10 Mind-Blowing Discoveries This Week
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9. Confirm request for 'diagnosing via Facebook.'
Technology has become so prevalent and second-nature to us that we sometimes forget, until a story like that last one comes along, exactly how brilliant it can be. Take Facebook, for example. It’s become so normalized now that all I’ve done is bitch about it lately, specifically Timeline, which I believe to be Mark Zuckerberg’s Jar Jar Binks (I’ve never met a fan who liked it, it’s obnoxious and you can’t get rid of it). But that’s not a big deal when you take a second to remember all the good things about Facebook.
Lawrence LeBlond, writing in redOrbit , says that doctors at the Mayo Clinic were trying to diagnose a 56-year-old woman who had had an ischemic stroke but needed to know what caused the blocked arteries that caused the stroke. They noticed her right eye drooped and her right pupil was smaller than her left but she couldn’t tell them whether that appearance was normal for her or not. Dr. Manoj Mittal, who led the team, needed to see an older photo of the woman and ended up having to refer to her Facebook photos. They found in earlier photos that her eyes were more symmetric than they were post-stroke. They diagnosed the stroke as having been caused by trauma due to that finding. Turns out she had had chiropractic work, and “there is some association between chiropractic manipulation and stroke ,” though the link isn’t definitive.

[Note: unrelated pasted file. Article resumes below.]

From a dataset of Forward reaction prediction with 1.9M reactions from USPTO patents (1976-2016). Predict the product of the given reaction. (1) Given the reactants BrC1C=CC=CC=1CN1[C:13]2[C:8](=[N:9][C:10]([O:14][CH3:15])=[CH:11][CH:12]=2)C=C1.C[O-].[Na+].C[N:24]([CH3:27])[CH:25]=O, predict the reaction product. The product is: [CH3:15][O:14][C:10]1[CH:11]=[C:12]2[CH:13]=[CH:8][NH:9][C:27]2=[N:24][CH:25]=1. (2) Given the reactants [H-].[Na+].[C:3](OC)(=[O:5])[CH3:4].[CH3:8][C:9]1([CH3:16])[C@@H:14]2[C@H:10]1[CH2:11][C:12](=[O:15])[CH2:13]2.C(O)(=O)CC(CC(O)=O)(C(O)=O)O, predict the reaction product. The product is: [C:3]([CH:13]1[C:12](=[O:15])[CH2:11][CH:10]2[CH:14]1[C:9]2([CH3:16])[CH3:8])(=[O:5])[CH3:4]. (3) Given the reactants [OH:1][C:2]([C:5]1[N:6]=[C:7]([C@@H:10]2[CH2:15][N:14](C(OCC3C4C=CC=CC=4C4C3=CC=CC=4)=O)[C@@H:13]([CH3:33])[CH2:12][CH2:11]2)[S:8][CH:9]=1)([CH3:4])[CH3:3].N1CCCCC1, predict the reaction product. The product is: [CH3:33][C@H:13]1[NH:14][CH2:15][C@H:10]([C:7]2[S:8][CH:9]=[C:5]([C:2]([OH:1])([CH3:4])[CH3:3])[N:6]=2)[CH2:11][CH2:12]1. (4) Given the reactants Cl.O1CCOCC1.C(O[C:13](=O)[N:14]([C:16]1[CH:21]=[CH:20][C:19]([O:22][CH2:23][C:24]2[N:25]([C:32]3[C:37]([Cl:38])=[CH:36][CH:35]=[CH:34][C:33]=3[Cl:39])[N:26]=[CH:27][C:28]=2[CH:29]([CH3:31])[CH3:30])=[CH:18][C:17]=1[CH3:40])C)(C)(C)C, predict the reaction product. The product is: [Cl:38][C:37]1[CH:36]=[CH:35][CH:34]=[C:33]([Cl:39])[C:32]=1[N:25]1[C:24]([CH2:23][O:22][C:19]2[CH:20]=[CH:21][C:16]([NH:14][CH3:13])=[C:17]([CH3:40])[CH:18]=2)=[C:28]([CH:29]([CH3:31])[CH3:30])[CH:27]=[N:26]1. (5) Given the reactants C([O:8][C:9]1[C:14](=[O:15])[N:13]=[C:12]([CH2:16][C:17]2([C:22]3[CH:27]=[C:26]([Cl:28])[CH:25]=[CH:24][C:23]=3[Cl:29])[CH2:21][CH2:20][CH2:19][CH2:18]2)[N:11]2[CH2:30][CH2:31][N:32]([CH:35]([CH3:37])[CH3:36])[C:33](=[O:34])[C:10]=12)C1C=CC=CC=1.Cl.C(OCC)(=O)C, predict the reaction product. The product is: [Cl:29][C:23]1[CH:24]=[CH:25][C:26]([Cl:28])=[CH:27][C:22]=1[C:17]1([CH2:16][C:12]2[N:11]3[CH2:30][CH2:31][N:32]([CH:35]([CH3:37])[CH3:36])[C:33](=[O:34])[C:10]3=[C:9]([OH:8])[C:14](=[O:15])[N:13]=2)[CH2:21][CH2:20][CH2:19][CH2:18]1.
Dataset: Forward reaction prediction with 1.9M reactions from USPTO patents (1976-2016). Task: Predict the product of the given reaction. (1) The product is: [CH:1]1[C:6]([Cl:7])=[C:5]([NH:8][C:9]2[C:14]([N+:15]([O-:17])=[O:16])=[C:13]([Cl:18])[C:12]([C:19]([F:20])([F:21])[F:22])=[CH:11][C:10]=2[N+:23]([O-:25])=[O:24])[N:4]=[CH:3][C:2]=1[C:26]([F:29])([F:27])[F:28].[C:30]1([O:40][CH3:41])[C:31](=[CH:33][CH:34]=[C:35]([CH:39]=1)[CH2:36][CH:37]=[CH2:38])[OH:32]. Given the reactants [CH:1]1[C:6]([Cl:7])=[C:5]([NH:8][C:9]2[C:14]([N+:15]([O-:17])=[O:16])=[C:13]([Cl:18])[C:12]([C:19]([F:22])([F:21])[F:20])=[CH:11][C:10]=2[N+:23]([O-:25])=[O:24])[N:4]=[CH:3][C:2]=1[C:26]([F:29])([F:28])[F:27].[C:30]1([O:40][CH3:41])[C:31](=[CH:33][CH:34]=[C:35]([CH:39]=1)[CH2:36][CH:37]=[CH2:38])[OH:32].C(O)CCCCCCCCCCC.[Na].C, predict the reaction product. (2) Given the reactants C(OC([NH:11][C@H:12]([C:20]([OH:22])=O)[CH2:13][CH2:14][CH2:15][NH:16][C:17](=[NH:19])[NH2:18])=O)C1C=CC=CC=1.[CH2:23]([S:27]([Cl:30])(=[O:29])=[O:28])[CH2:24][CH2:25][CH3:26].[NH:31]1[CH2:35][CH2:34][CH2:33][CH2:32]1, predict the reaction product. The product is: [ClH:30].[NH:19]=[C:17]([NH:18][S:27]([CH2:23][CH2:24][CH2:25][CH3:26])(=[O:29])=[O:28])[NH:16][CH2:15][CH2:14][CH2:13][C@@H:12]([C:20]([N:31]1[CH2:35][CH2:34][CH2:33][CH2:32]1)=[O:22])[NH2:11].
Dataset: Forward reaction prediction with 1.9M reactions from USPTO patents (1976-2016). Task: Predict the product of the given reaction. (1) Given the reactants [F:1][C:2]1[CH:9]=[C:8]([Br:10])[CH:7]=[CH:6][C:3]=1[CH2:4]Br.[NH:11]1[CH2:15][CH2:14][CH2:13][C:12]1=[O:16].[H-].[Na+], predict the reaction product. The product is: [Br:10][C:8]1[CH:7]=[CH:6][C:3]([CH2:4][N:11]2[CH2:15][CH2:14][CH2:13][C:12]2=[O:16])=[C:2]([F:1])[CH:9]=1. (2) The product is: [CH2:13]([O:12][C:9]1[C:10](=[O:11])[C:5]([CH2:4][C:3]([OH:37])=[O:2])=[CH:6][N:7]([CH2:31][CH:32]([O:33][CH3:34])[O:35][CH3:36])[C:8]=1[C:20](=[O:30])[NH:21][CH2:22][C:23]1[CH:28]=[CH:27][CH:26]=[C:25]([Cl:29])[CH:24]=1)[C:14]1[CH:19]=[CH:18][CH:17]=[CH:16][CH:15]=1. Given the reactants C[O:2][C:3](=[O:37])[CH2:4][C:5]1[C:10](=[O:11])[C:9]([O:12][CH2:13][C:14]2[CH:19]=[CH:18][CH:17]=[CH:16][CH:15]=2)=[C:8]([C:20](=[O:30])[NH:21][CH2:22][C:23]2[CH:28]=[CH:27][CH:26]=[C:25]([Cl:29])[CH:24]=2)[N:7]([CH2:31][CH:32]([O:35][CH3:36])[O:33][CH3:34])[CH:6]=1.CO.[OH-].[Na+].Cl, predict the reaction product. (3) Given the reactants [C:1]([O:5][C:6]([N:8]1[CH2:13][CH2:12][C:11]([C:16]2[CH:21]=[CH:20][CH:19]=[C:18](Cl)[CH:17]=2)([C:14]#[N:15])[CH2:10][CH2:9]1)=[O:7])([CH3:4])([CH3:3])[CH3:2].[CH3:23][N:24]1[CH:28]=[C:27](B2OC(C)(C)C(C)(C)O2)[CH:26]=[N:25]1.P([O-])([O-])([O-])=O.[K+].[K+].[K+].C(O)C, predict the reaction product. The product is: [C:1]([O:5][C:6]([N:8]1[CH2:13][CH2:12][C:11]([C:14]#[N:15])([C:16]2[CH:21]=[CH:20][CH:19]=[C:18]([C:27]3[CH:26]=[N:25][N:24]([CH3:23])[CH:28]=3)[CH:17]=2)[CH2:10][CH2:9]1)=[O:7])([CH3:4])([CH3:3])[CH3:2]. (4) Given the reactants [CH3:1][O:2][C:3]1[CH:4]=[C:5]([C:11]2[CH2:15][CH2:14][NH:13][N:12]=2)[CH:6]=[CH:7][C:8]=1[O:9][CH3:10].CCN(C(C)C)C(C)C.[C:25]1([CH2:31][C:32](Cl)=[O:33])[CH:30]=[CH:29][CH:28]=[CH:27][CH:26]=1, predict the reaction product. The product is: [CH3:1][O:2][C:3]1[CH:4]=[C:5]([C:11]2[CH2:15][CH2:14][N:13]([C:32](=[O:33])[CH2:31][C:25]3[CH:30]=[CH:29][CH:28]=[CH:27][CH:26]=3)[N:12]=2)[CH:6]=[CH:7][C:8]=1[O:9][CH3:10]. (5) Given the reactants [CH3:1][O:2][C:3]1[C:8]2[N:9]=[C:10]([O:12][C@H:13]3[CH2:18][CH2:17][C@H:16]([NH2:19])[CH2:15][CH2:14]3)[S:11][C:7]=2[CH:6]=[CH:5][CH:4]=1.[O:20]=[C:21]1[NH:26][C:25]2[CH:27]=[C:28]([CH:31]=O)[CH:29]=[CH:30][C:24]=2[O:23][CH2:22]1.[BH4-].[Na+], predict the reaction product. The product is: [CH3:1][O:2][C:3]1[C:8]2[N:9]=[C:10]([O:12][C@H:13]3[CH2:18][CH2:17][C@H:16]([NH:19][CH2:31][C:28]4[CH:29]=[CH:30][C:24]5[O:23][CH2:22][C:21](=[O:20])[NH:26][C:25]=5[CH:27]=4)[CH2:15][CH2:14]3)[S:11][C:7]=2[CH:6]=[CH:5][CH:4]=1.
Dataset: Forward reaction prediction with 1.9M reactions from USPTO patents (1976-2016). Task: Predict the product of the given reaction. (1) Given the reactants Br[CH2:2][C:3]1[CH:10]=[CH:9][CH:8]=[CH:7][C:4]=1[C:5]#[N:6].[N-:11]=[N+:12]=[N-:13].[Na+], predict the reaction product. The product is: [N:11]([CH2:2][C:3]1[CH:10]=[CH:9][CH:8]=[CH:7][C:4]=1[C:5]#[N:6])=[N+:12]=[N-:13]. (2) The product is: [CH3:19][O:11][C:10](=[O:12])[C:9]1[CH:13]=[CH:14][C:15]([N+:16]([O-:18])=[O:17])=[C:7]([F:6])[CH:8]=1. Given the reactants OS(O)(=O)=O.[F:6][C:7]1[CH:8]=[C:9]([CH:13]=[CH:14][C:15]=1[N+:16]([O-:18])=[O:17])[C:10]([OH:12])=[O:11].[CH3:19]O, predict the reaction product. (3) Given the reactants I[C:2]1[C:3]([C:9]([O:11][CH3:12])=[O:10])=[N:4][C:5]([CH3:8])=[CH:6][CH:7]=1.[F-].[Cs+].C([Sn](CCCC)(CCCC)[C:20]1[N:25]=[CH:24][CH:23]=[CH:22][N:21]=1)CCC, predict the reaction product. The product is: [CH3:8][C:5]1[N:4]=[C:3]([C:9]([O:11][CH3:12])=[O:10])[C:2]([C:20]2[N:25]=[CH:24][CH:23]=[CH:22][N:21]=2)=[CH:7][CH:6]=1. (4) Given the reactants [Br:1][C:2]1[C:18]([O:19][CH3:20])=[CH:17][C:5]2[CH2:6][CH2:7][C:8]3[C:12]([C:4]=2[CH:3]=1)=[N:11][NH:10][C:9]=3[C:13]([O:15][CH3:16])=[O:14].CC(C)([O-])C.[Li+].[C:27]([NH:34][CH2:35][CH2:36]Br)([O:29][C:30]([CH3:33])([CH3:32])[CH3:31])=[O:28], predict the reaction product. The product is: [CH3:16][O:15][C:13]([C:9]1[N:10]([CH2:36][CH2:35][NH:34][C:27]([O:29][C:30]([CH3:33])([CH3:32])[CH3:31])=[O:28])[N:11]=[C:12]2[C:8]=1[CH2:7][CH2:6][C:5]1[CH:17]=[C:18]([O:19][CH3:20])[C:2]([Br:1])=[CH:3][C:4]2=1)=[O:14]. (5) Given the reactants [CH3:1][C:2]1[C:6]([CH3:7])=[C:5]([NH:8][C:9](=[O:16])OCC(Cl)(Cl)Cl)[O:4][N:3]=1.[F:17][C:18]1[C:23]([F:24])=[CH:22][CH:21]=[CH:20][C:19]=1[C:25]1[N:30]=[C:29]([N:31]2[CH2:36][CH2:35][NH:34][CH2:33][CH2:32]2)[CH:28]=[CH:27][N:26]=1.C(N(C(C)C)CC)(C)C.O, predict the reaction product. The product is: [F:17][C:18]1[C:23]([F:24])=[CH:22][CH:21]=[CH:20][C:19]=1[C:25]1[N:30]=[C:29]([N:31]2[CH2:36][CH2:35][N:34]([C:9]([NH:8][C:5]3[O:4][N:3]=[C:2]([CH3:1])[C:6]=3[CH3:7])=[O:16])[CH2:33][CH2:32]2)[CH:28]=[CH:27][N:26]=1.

Dr. Mittal said they had treated her before seeing the Facebook photos, but figuring out what caused the stroke is “more comfort for the patient,” and helpful in preventing another.
10. Goodbye, Neil Armstrong.
Finally, it was especially poignant that just as we’ve taken a huge stride in planetary exploration with Curiosity -- and have even played music from the surface of Mars -- that we should lose the first man to walk on the moon. Neil Armstrong died last Saturday at the age of 82. I was 3 when the Apollo 11 mission took Neil Armstrong and Buzz Aldrin to that first moonwalk, so thanks to those great explorers I’ve never known a world in where space exploration didn’t exist.
T.C. Stottek of the Verge covered Armstrong’s passing and the magazine’s Louis Goddard rounded up some of the best pieces celebrating the life of the American icon, most notably a gallery of photos on Time’s Web site from Life magazine's “To the Moon and Back." There are spellbinding pictures from the Apollo 11 mission, and what a stark, scary, exciting prospect these pictures make the moon appear to be...as does the William Safire speech Richard Nixon would have delivered if they hadn’t made it.
This makes us wonder what it will be like to see the photos of the first person to set foot on Mars and watching Curiosity’s progress makes our debt to Armstrong that much more poignant. In remembering his contribution it might do well to remember the words of Isaac Newton, who said, “If I have seen further it is by standing on the shoulders of giants.”
As Armstrong's family asked, “Honor his example of service, accomplishment, and modesty, and the next time you walk outside on a clear night and see the moon smiling down on you, think of Neil Armstrong and give him a wink."